The CIO surge toward virtualization and NetApp's "50% guarantee" are driving the company's powerful growth, says CEO Tom Georgens.

Bob Evans, Contributor

August 30, 2010

5 Min Read

"It's not like they've rejected us or anything," Georgens says, "but they're still making up their minds."

And at its heart, that NetApp approach is built on three fundamental promises that weave together to enable the guarantee of 50% less physical infrastructure: NetApp says that CIOs who move to the virtualized storage model will find that they can reduce cost, reduce complexity, and increase business flexibility.

"We're enabling them to achieve those objectives at a macro level," Georgens said, "because virtualization is fundamentally changing the way data centers are designed: instead of individual infrastructure around individual apps, they're building one single infrastructure that's independent of the apps. And now they want the same with storage because customers are seeing that virtualization is the way to dramatically improve the flexibility of the business as well as IT costs."

On top of that, when the global recession settled in two years, many CIOs were already managing brittle and outdated infrastructure so that in today's significantly more demanding business environment, those systems are barely able to hold up.

"In 2001, on the heels of the Y2K buildout, a lot of infrastructure was new—but now, the infrastructure is about as old as it's ever been so simply refreshing it isn't enough," he said. "Instead, CIOs know that today they have to rearchitect their data centers and that's tough because CIOs are under a lot of pressure to keep holding down the cost of IT but at the same time they've got this antiquated infrastructure they've got to replace—the evolution of the data center is a conversation we're hearing about everywhere we go.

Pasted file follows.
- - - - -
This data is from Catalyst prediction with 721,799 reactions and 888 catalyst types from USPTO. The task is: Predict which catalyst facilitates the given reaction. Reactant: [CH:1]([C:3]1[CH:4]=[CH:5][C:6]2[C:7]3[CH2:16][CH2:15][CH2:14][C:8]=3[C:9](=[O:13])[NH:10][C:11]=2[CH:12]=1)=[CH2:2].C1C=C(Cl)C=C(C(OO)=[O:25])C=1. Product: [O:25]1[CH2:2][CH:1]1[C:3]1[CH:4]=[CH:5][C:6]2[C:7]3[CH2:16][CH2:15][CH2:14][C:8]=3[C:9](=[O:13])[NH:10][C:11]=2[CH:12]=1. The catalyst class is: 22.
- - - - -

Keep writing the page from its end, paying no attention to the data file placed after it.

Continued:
"And I don't mean it just in the abstract—I have that same sort of business relationship with my own CIO because we're growing 30%, which is significant, and we're moving into new geographies and we're establishing new channel partnerships and we're driving new efficiencies in the organization and I'm insisting that we make our people more productive and all of that involves IT.

"So the list of demands on my CIO are mounting, and we can't afford to be in a situation where IT is the long pole in the tent—the ability for us to stand up robust new apps quickly is really really important."

That's particularly true as the competitive landscape in the storage sector continues to be reshaped via acquisitions, with a couple of the latest ones being IBM snatching up Storwize and Dell (or is it HP??) winning the bidding war for 3Par.

As those and other deals take place, Georgens said, the major challenge for NetApp will be the need to continue to distinguish itself as best-of-breed innovator and storage specialist, whereas broad-portfolio giants IBM and Hewlett-Packard tend to focus more on their extensive capabilities in integration.

"This is a big industry, and specialty companies can stake out some niches and exploit that, and I'm sure we'll see more of those," he said. "Whether those niche companies can reach a billion in revenue, that's another question.

"For business apps in big enterprises or for mission-critical business operations in the leading Web 2.0 companies, the big mature players are gonna keep dominant share. And then the very big full-line suppliers like HP and IBM are going to attempt to compete not on innovation so much as on integration, whereas for us and the same holds true for EMC, we'll have to compete on continuing to deliver best of breed storage solutions and innovation," Georgens said.

"It's incumbent on us to keep doing that. And, both EMC and us have to work on closing that integration gap where those other companies have more resources than we do, and we need to do that through partnerships and alliances, such as our partnership with VMware and Cisco around multitenancy."

Asked to describe what some really aggressive customers are doing with NetApp's products to create significant competitive advantage, Georgens laughed and then, while I'm not sure exactly what sound is made when a person intentionally bites down on his tongue, I think that's what I heard.

"We've got some customers doing some truly wild things and we're incredibly excited about that but we can't talk about it because they feel the competitive advantage they're gaining is so significant," he chuckled.

"But at the high level, whether customers are dealing with aging infrastructure, or it's the emergence of virtualization, or the emergence of new options on a service basis, all of these things are forcing CIOs to think differently about IT infrastructure. And more and more, they're turning to an architecture that's shared—that's virtualization—and that's what's fueling our growth."

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About the Author(s)

Bob Evans


Bob Evans is senior VP, communications, for Oracle Corp. He is a former InformationWeek editor.

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